How Not to Die Alone

How Not to Die Alone

How Not to Die Alone

Free cats at MIT

March 11, 2019 | Stephen L.

Nuclear Science and Engineering

This is an account of how three grad students came to befriend a cat at MIT.

Year 1 B.C. (Before the Cat)

Grad school can be an isolating experience if you allow yourself  to be consumed by the lab or classes. Fortunately, I found at least two acceptable individuals in my program named Guillaume and Shikhar to become my roommates, and with them I have shared many experiences and ideas. All three of us are international students who left our families and friends in 2015 to come to the United States where we bonded over our eagerness to embrace American values. In our first year, we were excited and, without sexual partners to distract us, crushed everything from research to MIT Tech’s crossword puzzles. Yet, we couldn’t shake the feeling that something was missing in our household. We couldn’t help but think that there might be more to life than being three random idiots pursuing PhDs.

The opportunity of a lifetime

In October of 2016, Guillaume saw that that someone was soliciting a new home for a young cat on MIT ReUse (a mailing list on campus for the exchange of free items). None of us had ever taken care of an animal before and didn’t know what to expect. Nonetheless, at least two of us thought it apt that we use graduate school as an opportunity for exploration and discovery. Despite significant opposition from one party (Shikhar), we knew that we had committed to the democratic rule of law when we crossed the border. Thus, an email was promptly sent off as follows:

Dear Peggy*:

My roommates and I are thinking of adopting a cat, but aren’t sure how to take care of one.

Best regards,

Stephen and Friends

Within minutes, our email was met with the following response:

Hi Stephen:

Absolutely great. I’ll drop her off tomorrow afternoon.


With the receipt of this email came a rush of pure exhilaration that was even greater than what I had experienced when I was accepted into MIT for graduate school. We had the sense that lives were about to be irrevocably transformed.

The failure of inexperience and overcoming it

When we first met the cat, she was underweight and abandoned (Fig. 1). Peggy seemed to have no idea where the cat came from and doubted she had received any vaccinations. The harsh reality had hit us: owning a cat was more than what the internet (see “Nyan Cat”) had led us to believe. For the first time in our lives, we had true unadulterated responsibility. Not the soft responsibility of writing code or running experiments, but real, direct impact. We would have jurisdiction over a living, breathing, conscious being that was capable of pain and suffering.


Figure 1 Nameless Cat (2016)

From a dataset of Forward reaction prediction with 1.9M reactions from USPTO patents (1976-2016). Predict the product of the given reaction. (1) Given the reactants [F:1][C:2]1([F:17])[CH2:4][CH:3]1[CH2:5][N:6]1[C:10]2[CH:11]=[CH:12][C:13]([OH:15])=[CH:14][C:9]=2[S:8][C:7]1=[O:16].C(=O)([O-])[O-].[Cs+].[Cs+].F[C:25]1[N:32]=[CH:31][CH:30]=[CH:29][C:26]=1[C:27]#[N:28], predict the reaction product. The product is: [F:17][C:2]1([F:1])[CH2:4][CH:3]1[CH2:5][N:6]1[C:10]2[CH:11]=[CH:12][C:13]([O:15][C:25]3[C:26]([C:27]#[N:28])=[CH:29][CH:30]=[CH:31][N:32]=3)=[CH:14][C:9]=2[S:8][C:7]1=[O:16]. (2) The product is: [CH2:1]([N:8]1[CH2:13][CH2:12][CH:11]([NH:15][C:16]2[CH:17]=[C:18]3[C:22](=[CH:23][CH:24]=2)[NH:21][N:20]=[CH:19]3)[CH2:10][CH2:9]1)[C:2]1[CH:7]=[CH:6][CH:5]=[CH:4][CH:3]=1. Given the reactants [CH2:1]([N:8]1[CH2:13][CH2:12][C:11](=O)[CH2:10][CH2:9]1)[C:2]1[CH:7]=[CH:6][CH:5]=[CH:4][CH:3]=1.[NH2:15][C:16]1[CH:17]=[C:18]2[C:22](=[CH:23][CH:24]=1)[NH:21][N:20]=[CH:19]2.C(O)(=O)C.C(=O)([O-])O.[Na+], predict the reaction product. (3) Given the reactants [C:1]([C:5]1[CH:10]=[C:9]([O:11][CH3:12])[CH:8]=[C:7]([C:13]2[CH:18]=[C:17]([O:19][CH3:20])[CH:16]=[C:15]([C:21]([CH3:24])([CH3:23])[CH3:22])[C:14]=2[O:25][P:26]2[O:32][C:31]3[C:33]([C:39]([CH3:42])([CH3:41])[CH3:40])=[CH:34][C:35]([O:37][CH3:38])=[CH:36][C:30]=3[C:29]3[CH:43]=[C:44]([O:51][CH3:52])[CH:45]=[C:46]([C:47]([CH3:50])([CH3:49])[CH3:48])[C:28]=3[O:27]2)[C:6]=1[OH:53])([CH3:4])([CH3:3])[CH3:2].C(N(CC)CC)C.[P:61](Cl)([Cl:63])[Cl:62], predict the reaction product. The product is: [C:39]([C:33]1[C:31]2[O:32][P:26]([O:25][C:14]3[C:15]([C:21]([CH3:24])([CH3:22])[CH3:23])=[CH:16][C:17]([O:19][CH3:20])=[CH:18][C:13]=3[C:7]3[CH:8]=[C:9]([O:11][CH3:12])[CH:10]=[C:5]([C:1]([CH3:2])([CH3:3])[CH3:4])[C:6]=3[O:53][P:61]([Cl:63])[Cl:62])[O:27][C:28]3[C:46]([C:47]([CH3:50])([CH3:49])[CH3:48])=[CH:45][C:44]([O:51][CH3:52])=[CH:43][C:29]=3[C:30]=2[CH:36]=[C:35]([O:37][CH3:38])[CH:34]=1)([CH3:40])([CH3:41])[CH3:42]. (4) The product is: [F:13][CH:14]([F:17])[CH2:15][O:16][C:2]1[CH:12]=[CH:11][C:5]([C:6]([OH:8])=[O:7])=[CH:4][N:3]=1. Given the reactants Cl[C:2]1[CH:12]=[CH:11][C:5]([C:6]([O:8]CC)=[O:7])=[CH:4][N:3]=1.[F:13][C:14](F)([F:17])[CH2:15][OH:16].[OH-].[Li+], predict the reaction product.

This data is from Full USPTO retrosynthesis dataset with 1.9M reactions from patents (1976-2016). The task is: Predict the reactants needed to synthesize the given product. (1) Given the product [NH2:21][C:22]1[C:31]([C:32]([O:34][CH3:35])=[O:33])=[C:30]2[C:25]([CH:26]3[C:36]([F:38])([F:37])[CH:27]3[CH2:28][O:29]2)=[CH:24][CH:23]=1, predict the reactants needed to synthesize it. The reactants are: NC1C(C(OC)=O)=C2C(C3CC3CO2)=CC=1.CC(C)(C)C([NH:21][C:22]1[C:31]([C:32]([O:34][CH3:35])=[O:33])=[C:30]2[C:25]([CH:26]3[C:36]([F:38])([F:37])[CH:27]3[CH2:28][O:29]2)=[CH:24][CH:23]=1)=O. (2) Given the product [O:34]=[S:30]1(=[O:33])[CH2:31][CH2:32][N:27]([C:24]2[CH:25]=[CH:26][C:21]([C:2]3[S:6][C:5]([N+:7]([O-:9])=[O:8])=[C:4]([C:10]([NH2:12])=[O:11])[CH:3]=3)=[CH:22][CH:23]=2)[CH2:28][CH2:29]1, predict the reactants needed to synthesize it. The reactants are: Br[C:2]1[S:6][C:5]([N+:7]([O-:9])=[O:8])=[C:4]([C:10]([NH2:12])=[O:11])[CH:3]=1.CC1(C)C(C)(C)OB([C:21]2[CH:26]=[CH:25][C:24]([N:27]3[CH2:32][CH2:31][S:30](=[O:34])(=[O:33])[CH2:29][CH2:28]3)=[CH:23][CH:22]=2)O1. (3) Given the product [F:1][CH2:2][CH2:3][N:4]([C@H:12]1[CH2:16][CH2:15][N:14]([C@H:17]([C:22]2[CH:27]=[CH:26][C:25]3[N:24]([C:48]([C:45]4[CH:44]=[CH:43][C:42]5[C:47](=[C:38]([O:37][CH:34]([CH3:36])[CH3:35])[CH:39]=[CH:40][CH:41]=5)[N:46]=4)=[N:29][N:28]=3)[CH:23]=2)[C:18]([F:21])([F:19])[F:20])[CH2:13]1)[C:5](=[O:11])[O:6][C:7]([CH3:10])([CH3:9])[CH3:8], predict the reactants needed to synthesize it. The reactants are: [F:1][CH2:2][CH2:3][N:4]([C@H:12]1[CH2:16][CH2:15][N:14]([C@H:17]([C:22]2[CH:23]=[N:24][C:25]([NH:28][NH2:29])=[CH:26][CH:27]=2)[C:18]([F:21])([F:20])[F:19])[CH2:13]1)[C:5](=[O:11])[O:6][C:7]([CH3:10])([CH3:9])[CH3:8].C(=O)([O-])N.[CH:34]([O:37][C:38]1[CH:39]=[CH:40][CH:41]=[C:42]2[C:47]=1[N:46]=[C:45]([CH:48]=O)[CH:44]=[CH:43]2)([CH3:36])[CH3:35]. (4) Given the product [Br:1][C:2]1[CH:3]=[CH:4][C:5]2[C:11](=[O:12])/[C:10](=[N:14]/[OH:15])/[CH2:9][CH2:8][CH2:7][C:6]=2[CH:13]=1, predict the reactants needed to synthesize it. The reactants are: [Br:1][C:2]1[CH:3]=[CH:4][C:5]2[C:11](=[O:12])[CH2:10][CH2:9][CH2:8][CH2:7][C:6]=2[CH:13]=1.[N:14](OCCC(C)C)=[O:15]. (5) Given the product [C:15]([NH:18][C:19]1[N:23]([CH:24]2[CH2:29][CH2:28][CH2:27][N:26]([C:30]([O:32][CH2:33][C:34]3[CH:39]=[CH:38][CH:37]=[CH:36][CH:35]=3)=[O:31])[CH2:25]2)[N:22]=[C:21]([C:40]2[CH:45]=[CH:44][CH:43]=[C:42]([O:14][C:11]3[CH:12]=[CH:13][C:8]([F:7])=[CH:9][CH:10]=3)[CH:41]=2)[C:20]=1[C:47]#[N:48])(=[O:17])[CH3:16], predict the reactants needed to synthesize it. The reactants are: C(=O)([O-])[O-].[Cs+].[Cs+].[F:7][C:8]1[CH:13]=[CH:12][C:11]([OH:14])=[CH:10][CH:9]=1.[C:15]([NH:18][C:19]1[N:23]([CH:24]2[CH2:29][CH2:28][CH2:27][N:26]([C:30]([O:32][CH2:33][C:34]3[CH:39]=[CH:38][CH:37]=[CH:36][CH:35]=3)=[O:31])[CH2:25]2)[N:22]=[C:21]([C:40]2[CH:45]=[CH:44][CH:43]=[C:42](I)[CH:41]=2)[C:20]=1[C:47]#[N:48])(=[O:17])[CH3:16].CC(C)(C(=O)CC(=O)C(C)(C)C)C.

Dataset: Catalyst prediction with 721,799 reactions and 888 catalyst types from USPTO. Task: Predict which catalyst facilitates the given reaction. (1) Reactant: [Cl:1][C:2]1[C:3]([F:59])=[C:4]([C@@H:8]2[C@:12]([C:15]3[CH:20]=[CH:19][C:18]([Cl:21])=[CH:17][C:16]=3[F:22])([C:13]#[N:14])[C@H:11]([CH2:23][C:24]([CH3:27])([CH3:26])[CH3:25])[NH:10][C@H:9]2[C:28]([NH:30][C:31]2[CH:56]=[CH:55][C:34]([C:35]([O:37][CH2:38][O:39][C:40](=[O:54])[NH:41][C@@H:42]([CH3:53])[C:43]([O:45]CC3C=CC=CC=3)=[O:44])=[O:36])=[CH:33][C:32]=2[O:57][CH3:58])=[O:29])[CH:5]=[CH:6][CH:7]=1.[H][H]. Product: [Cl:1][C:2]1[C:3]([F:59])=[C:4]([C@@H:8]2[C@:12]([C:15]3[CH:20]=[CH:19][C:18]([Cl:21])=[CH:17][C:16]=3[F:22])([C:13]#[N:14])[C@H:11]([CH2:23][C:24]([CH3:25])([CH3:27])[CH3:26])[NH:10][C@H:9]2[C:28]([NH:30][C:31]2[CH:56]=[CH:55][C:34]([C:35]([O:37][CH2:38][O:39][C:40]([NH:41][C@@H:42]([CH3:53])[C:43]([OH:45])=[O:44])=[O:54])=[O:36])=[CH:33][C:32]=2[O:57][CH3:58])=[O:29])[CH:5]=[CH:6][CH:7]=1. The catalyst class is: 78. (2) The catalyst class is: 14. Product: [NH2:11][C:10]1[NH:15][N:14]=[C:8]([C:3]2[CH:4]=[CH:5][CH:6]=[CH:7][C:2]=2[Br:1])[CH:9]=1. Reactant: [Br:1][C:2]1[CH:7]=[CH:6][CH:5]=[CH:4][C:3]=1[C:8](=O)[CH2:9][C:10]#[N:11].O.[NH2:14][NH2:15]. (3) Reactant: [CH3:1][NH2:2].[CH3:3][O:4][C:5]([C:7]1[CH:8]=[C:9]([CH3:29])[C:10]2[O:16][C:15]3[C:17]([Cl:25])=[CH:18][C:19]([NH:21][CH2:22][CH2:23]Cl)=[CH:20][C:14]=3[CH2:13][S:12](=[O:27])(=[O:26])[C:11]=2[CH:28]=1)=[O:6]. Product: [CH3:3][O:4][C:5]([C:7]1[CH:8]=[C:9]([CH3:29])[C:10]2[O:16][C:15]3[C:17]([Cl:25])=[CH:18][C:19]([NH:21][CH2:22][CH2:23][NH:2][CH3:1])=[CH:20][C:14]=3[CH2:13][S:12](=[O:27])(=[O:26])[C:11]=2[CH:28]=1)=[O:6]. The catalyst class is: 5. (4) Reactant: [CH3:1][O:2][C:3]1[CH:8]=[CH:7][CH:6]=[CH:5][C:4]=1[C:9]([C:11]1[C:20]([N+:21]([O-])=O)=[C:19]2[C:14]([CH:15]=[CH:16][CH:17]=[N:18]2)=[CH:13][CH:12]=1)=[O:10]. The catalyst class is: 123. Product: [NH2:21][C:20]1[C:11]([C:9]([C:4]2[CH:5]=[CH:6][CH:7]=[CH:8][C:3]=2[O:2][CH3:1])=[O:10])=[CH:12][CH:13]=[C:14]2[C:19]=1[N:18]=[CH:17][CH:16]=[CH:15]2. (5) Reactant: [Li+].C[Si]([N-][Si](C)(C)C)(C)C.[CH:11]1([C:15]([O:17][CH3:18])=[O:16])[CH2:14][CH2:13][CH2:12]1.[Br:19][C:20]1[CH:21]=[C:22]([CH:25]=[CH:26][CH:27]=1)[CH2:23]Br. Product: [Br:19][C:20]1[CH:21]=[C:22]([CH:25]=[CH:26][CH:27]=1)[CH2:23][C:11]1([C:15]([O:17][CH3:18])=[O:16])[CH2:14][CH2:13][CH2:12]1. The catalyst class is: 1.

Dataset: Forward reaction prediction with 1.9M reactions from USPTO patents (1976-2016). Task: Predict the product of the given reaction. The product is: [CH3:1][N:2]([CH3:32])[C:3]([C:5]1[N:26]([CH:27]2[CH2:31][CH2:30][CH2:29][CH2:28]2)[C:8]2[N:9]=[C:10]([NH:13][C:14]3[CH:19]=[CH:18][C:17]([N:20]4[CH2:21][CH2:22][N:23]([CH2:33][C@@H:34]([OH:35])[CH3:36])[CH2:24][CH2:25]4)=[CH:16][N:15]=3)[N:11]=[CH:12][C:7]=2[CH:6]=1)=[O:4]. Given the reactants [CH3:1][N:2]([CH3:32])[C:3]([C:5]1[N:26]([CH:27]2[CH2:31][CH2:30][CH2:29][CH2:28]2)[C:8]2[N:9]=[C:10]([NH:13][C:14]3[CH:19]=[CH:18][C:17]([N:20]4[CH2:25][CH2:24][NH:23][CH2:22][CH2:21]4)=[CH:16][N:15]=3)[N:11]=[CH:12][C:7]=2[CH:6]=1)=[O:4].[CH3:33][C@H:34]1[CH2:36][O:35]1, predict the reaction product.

She was deathly afraid (of everything) and hid from us. When we tried to find for her that day, she was nowhere in the house to be found. We were devastated when we saw an open window, from which we thought she had escaped. In our minds, we had just failed the most important task of our lives. Ultimately, we didn’t let our disappointment destroy us, but rather allowed it to fuel our problem-solving capacities. We deployed a network of motion-sensing cameras and started training machine learning algorithms to detect and track her next appearance. The cat was found two days later, peeking out from a hole that we didn’t know existed in our cabinet. One might say we needlessly applied technology to the problem.

Since then, we have learned a lot. We’ve learned that, even at MIT, technological solutions aren’t always the best ones. We’ve harnessed our research skills to examine all facets of cat care from litter boxes to table manners. We’ve drawn from amazing resources such as Animal Planet’s My Cat from Hell and Netflix’s Lion in the Living Room (a must-see). Over time, tribulations have become fewer and farther between.

Where we are now

The cat, which we’ve named Pawla, is now a happy, healthy and an active member of society (Fig. 2). She has been acknowledged as a significant contributor in at least three master’s theses and enjoys spending time with her friend Bo, who we subsequently adopted from the streets of the inner city. Shikhar and Pawla have become best friends and the shared responsibility has molded us into a multi-ethnic yet cohesive strike force. The cats can be found on their shared Instagram, which has more than 10 followers. Since Pawla, more than 30 free cats have shown up on MIT ReUse. For those who have adopted one, we thank you for your service. For those who are interested in a life-changing experience and a forever friend, we recommend prudently considering it.

Figure 2 Pawla (2018)


*name changed to protect the innocent


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